Soundtrack Review | "Titanic: Collector's Anniversary Edition"

It's hard to believe that it has been 15 years since James Cameron's Titanic was released in theaters. While it has become cool in subsequent years to make fun of the film by those who want to appear to have superior tastes, the film itself continues to stand the test of time.

It may be hard for younger audiences to grasp just what a huge cultural phenomenon Titanic really was, because nothing that has been released since has even come close to matching it, not even Cameron's own Avatar, which eclipsed Titanic's $600 million gross in 2009.

I was 11 years old when Titanic was first released in theaters. I saw it three times on the big screen, and countless times on my well worn VHS copy, which I picked up on the day it was released after having pre-ordered it weeks before. Titanic was my life. I could quote the entire film line by line. I studied everything there was to study about the actual event, reading every book I could get my hands on - history books, novels, cook books, if it had something to do with the Titanic I eagerly devoured it. For this prepubescent gay boy, Titanic was my first taste of sweeping epic romance, and I would never be the same. But more than that, it was about a world of opulence, elegance, and decorum that I completely fell in love with. I cannot possibly overstate the impact it had on my young life, and it resonates with me still today.

One cannot discuss the magnitude of Titanic's  success without mentioning its iconic, Oscar winning score by James Horner. It remains one of the top selling soundtracks of all time (and the top selling score album), and is perhaps one of the most instantly recognizable movie themes of all time. So it should come as no surprise that for the theatrical re-release, coinciding with the 100th anniversary of the sinking of the Titanic, that Sony would rerelease the album with some added bells and whistles.

It's a shame that the added bells and whistles on this four disc set don't include any new score material, however. Included in the set are the original soundtrack album, the Back to Titanic album that included more music from the film as well as a few source cues, as well as I Salonisti: Gentlemen, It Has Been a Privilege Playing with You Tonight, which features period music recorded by I, Salonisti, the five piece orchestra from the movie, specifically for the film, and a bonus disc of popular songs from the period, none of which are featured in the film.

It would have been nice if instead of the 4th disc of mostly superfluous songs, if we had gotten a complete score release, featuring all of James Horner's music composed for the film, rather than this rather perfunctory repackaging of previously released material. The I, Salonisti disc is nice, and adds some stately period flavor that the bonus disc pretty much misses.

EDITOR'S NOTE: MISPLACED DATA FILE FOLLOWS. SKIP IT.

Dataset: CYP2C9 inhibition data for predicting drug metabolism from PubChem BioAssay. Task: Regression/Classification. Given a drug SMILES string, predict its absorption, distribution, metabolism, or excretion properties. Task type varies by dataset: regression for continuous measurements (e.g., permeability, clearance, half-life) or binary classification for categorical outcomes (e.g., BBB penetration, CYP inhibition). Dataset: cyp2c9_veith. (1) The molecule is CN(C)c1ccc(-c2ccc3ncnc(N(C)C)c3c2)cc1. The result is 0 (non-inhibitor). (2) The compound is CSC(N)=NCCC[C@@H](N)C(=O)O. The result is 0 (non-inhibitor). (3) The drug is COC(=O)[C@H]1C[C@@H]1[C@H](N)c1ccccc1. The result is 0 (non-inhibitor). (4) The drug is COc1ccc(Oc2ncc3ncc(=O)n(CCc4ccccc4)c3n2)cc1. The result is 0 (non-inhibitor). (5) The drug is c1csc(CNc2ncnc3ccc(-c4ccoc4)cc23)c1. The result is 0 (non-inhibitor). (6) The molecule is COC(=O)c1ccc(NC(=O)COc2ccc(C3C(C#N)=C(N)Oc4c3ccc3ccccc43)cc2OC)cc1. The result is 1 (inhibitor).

The score itself though, is every bit as powerful today as it was 15 years ago. While it may not be worth picking up the new release if you already have the original soundtrack, if you missed the out of print Back to Titanic then it comes highly recommended. More than just a cash-in, Back to Titanic features key music cues that were missing from the first album - including Horner's piano solo version of the main theme, "The Portrait," as well as "A Building Panic," an essential cue from the sinking sequence featuring some moments of choral beauty that were absent from the original soundtrack album. Also included is the massive "Titanic Suite," a 20 minute cue that rearranges some of the key moments from the score, and culminates a breathtakingly glorious choral statement of the main theme, which appears nowhere in the film itself.

I would imagine, however, that most fans already have the original soundtrack somewhere, and score collectors already have a copy of Back to Titanic on their shelves as well, so this new release smells like more of a cash grab from hardcore fans than anything else. And it's hard to recommend plunking down $25 for this set when the older releases are just as good and still readily available.

Listening to the score again took me back, as great music can, to another time - to 1997, to 1912, to a phenomenon that, despite detractors' best efforts, has stood the test of time. Horner composed some of the most deeply moving music ever composed for film in Titanic, and no matter how it's presented it remains an unqualified masterpiece.

GRADE (score) - ★★★★ (out of four)
GRADE (Collector's Anniversary Edition album) - ★★ (out of four)


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